A labour of love

2012-11-21 00:00

TO spend your retirement writing a book covering 1 000 years of the subject you have spent your working life teaching, suggests it must be a labour of love.

And that is exactly what Peter Strauss, who taught English literature at the then University of Natal in Durban for over 30 years, has done. He says he started toying with the idea around 15 years ago, but has really worked on it for the past five.

The result is From Beowulf to Prufrock, which the author describes as “a guide for the curious and exploratory reader”.

Expanding on that, Strauss talks about three groups of people who would find his book particularly useful: keen pupils at high school or university students who want to read beyond their syllabus; teachers who could find in it background to the period or books they are teaching, and the general reader with an interest in literature and the arts, and the influences that produced them.

The length of the book — over 900 pages — might seem daunting, but the style is easy and approachable, and it is designed to be read in sections. If a reader is interested in the Romantics, or Shakespeare and writers of the Renaissance period, or 19th century American writing, they can turn to that part of the book, read about the historical background and then consider examples of the writing that emerged from it.

I had to ask Strauss: does he really think people now, in 21st century South Africa, read some of the writers he talks about, including the 15th century French writer, Francois Rabelais or John Bunyan, author of The Pilgrim’s Progress? Strauss looks at me with surprise. “Well, I do,” he says. “And they are important in the development of literature.”

It is obvious Strauss sees history as a vital key to understanding writing.

“Profound historical changes change people’s outlook on things, give them new ways of seeing. Great artists and writers are very conscious of this, even if they don’t analyse it. They are able to create forms that would enable them to come to grips with what was happening around them. Shakespeare was aware of the growth of a mercantile civilisation and he asserts human values against that. At the time, maybe people wouldn’t be able to articulate why they were doing what they were doing. And the reasons they gave wouldn’t have been the reasons we would give,” he says.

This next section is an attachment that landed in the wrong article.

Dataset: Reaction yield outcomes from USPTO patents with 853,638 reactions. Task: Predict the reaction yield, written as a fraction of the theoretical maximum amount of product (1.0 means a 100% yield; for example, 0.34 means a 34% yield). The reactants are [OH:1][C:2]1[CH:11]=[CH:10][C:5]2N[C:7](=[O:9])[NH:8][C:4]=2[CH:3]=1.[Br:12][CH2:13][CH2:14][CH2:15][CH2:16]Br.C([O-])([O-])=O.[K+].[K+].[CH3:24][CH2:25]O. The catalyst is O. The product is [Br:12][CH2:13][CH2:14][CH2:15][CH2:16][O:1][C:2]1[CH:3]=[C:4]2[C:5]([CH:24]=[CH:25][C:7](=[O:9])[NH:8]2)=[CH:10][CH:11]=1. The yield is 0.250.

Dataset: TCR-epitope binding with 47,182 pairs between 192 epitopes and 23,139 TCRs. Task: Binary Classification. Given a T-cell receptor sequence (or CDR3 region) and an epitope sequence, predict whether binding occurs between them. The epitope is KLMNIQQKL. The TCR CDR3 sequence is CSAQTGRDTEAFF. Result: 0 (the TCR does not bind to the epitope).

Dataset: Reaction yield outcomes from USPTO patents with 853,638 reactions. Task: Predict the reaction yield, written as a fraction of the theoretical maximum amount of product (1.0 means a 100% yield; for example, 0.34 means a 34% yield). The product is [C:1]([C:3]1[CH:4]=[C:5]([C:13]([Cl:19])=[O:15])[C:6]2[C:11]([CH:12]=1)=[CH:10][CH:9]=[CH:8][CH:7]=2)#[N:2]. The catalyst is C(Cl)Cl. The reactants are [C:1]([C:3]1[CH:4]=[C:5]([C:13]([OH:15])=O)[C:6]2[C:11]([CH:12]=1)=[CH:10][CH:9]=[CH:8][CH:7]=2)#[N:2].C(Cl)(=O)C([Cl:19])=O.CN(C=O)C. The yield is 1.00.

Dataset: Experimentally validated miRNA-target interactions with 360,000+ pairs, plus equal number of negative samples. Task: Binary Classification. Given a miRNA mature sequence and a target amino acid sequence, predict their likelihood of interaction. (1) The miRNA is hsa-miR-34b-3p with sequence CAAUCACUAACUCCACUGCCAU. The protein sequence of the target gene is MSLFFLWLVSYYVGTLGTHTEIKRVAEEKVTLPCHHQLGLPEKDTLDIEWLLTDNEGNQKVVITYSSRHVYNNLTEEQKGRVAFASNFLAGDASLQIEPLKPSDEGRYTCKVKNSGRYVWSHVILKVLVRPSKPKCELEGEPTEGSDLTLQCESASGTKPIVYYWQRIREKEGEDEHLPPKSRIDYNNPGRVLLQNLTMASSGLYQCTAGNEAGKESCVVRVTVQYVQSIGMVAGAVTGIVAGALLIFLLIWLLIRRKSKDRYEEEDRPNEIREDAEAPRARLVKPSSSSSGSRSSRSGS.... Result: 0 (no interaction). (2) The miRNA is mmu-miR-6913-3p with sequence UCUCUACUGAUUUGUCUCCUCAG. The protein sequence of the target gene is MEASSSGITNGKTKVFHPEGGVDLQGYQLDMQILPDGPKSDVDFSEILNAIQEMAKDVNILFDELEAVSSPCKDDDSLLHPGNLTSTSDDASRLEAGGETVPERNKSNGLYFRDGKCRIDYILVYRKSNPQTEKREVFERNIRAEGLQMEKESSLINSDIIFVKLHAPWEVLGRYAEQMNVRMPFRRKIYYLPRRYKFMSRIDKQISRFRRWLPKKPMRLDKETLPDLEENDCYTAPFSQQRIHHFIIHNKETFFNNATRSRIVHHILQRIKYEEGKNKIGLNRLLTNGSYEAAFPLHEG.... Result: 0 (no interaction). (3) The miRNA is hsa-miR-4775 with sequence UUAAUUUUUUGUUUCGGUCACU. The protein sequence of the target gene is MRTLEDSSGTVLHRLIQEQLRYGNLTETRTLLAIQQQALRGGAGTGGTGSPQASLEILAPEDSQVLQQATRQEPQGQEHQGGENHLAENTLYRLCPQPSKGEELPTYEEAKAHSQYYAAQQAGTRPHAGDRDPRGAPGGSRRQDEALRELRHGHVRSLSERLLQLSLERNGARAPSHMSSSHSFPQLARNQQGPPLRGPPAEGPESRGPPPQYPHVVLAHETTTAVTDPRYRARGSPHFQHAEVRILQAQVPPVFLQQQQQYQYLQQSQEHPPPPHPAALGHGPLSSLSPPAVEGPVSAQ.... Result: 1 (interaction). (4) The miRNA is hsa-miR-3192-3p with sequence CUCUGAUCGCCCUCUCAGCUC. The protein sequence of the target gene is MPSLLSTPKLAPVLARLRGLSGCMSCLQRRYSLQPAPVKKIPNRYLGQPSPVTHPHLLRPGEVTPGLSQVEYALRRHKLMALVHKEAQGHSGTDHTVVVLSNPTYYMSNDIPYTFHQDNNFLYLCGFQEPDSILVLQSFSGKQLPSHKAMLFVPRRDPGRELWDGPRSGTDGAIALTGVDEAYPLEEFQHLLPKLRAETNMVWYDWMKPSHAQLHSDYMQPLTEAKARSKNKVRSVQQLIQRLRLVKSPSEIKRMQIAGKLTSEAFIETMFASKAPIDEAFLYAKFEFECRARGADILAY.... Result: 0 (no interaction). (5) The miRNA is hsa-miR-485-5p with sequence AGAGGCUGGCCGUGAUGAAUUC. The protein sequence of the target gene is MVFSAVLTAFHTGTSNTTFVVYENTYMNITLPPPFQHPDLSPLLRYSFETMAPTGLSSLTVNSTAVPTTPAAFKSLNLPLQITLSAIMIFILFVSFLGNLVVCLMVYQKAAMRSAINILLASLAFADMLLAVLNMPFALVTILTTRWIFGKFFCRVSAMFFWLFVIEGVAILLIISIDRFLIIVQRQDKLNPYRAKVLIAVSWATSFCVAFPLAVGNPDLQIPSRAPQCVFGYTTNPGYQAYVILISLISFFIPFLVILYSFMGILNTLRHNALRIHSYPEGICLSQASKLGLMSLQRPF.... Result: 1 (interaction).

The importance of understanding the conditions that give rise to the art is one of the reasons that Strauss ends his overview of English literature with T.S. Eliot — it might seem an arbitrary place to stop.

“I wouldn’t have the authoritative sense to say thi


is the important historical movement or work at that particular time,” says Strauss. “Eliot and the Modernists were a watershed moment. The Modernists at the beginning of the 20th century were as important in the history of art as Renaissance painters. What has come next hasn’t settled down yet.”

And so he will leave that to the judgment of history.

It is an approachable book, not dogmatic, but Strauss is not afraid of giving his opinion — he has his likes and dislikes, including reservations about the 18th century and the Enlightenment, saying the writers then were limited to the practical and anti-Utopian, unlike the Romantics who came after them. He often talks about “serious” art and writing, and I query this. After all, a lot of what we might call “serious” writing now was considered as popular fiction when it first appeared.

Strauss agrees with that, but says the honesty of a great writer shouldn’t be brought down to the level of happy endings, or added horrors.

“People sometimes think about writing as if it were an offshoot of things like Hollywood, part of the entertainment industry. It should be more.”

He talks about Ken Follett’s The Pillars of the Earth, a novel about the building of a 12th century cathedral in England.

“I found it a bit of a disaster,” he says. “Follett’s historical research was wonderful, but his story diminishes it.”

Strauss disagrees strongly with writing that has constantly to entertain the reader with salaciousness or violence. “There are plenty of jokes and violence in Shakespeare, but there’s more.”

I feel a little nervous asking Strauss what he reads for relaxation, in case it is only Rabelais and Bunyan. But he is a fan of John Le Carré and American writer Richard Ford — though he does admit he is also reading Arthur Golding’s 1567 translation of Ovid’s Metamorphoses, the one Shakespeare would have used. Strauss is very obviously a serious reader, and his book is an approachable introduction to English literature for those who wish to follow in his footsteps.

• From Beowulf to Prufrock by Peter Strauss is published by Solo Collective. For more information, e-mail straussp@eastcoast.co.za

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